Ethical issues surrounding the provider initiated Opt-Out Prenatal HIV screening practice in Sub-Saharan Africa: A literature review


BACKGROUND: Prevention of mother to child transmission of HIV remains a key public health priority in most developing countries. The provider Initiated Opt-Out Prenatal HIV Screening Approach, recommended by the World Health Organization (WHO) lately has been adopted and translated into policy in most Sub-Saharan African countries. To better ascertain the ethical reasons for or against the use of this approach, we carried out a literature review of the ethics literature. METHODS: Papers published in English and French Languages between 1990 and 2015 from the following data bases were searched: Pubmed, Cochrane literature, Embase, Cinhal, Web of Science and Google Scholar. After screening from 302 identified relevant articles, 21 articles were retained for the critical review. DISCUSSION: Most authors considered this approach ethically justifiable due to its potential benefits to the mother, foetus and society (Beneficence). The breaching of respect for autonomy was considered acceptable on the grounds of libertarian paternalism. Most authors considered the Opt-Out approach to be less stigmatizing than the Opt-In. The main arguments against the Opt-Out approach were: non respect of patient autonomy, informed consent becoming a meaningless concept and the HIV test becoming compulsory, risk of losing trust in health care providers, neglect of social and psychological implications of doing an HIV test, risk of aggravation of stigma if all tested patients are not properly cared for and neglect of sociocultural peculiarities. CONCLUSIONS: The Opt-Out approach could be counterproductive in case gender sensitive issues within the various sociocultural representations are neglected, and actions to offer holistic care to all women who shall potentially test positive for HIV were not effectively ascertained. The Provider Initiated Opt-Out Prenatal HIV Screening option remains ethically acceptable, but deserves caution, active monitoring and evaluation within the translation of this approach into to practice.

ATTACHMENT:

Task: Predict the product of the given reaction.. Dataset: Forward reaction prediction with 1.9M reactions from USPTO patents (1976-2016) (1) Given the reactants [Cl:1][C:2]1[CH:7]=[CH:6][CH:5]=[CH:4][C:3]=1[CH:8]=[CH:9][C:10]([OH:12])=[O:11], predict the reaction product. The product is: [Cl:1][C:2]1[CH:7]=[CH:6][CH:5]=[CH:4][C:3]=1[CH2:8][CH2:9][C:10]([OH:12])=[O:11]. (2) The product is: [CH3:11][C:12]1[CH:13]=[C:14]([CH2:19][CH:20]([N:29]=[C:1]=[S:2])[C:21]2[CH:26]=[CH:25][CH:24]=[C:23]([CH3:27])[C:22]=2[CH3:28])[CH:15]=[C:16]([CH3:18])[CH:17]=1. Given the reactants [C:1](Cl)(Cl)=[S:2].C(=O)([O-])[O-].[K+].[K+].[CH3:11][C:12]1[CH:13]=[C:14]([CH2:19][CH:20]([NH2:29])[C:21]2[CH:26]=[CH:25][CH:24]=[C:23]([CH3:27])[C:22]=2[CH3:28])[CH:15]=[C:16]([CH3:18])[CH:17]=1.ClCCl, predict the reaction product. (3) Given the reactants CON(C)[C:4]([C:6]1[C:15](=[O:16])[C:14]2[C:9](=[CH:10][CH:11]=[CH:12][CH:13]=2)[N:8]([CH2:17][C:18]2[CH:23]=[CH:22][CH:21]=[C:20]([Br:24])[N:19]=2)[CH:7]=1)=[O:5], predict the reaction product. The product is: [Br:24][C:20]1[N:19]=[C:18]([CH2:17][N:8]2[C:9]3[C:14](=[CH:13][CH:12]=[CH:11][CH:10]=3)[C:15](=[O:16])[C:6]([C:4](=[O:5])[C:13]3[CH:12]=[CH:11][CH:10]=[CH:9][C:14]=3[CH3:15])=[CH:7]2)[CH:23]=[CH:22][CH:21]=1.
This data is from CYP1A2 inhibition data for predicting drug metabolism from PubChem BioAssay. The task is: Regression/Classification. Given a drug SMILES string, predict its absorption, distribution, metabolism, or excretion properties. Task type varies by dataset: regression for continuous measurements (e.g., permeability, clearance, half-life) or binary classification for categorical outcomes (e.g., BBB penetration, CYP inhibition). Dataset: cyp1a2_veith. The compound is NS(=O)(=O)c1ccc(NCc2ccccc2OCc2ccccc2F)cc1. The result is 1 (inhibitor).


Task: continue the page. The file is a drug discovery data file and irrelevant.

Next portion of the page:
Bain LE, Dierickx K, Hens K.




  • Population(s)
    • Women
  • Testing
    • Testing
  • Health Systems
    • Delivery arrangements


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